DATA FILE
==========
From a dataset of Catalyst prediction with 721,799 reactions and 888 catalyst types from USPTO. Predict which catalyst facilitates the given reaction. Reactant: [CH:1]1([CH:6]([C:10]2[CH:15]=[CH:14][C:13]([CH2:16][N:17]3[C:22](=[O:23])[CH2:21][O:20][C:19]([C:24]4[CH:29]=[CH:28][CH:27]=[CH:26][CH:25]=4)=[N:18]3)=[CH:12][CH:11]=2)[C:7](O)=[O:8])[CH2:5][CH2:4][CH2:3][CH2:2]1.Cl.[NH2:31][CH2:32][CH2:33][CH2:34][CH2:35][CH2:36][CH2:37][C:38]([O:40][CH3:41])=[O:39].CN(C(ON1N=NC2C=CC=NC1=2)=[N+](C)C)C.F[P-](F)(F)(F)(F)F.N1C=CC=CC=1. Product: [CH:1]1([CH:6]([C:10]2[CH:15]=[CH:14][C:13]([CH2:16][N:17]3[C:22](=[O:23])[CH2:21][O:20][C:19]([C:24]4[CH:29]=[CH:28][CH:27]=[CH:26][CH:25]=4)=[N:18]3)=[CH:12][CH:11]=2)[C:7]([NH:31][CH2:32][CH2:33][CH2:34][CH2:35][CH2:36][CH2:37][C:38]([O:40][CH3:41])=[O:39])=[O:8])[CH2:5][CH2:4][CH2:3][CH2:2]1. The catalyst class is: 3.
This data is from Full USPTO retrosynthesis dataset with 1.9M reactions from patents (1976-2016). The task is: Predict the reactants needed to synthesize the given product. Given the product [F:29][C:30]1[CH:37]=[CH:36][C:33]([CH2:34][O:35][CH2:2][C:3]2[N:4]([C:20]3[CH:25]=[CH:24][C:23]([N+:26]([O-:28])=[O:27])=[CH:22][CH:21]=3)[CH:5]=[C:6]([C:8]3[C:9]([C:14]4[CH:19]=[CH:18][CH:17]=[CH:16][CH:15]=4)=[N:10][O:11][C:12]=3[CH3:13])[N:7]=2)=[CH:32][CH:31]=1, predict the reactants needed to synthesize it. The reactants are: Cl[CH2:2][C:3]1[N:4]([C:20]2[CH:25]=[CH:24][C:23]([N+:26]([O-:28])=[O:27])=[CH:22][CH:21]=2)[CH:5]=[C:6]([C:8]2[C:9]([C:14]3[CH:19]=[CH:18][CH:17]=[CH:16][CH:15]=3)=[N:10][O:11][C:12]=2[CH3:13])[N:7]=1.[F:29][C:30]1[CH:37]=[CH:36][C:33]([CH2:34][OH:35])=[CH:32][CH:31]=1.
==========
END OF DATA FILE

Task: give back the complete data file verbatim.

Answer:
From a dataset of Catalyst prediction with 721,799 reactions and 888 catalyst types from USPTO. Predict which catalyst facilitates the given reaction. Reactant: [CH:1]1([CH:6]([C:10]2[CH:15]=[CH:14][C:13]([CH2:16][N:17]3[C:22](=[O:23])[CH2:21][O:20][C:19]([C:24]4[CH:29]=[CH:28][CH:27]=[CH:26][CH:25]=4)=[N:18]3)=[CH:12][CH:11]=2)[C:7](O)=[O:8])[CH2:5][CH2:4][CH2:3][CH2:2]1.Cl.[NH2:31][CH2:32][CH2:33][CH2:34][CH2:35][CH2:36][CH2:37][C:38]([O:40][CH3:41])=[O:39].CN(C(ON1N=NC2C=CC=NC1=2)=[N+](C)C)C.F[P-](F)(F)(F)(F)F.N1C=CC=CC=1. Product: [CH:1]1([CH:6]([C:10]2[CH:15]=[CH:14][C:13]([CH2:16][N:17]3[C:22](=[O:23])[CH2:21][O:20][C:19]([C:24]4[CH:29]=[CH:28][CH:27]=[CH:26][CH:25]=4)=[N:18]3)=[CH:12][CH:11]=2)[C:7]([NH:31][CH2:32][CH2:33][CH2:34][CH2:35][CH2:36][CH2:37][C:38]([O:40][CH3:41])=[O:39])=[O:8])[CH2:5][CH2:4][CH2:3][CH2:2]1. The catalyst class is: 3.
This data is from Full USPTO retrosynthesis dataset with 1.9M reactions from patents (1976-2016). The task is: Predict the reactants needed to synthesize the given product. Given the product [F:29][C:30]1[CH:37]=[CH:36][C:33]([CH2:34][O:35][CH2:2][C:3]2[N:4]([C:20]3[CH:25]=[CH:24][C:23]([N+:26]([O-:28])=[O:27])=[CH:22][CH:21]=3)[CH:5]=[C:6]([C:8]3[C:9]([C:14]4[CH:19]=[CH:18][CH:17]=[CH:16][CH:15]=4)=[N:10][O:11][C:12]=3[CH3:13])[N:7]=2)=[CH:32][CH:31]=1, predict the reactants needed to synthesize it. The reactants are: Cl[CH2:2][C:3]1[N:4]([C:20]2[CH:25]=[CH:24][C:23]([N+:26]([O-:28])=[O:27])=[CH:22][CH:21]=2)[CH:5]=[C:6]([C:8]2[C:9]([C:14]3[CH:19]=[CH:18][CH:17]=[CH:16][CH:15]=3)=[N:10][O:11][C:12]=2[CH3:13])[N:7]=1.[F:29][C:30]1[CH:37]=[CH:36][C:33]([CH2:34][OH:35])=[CH:32][CH:31]=1.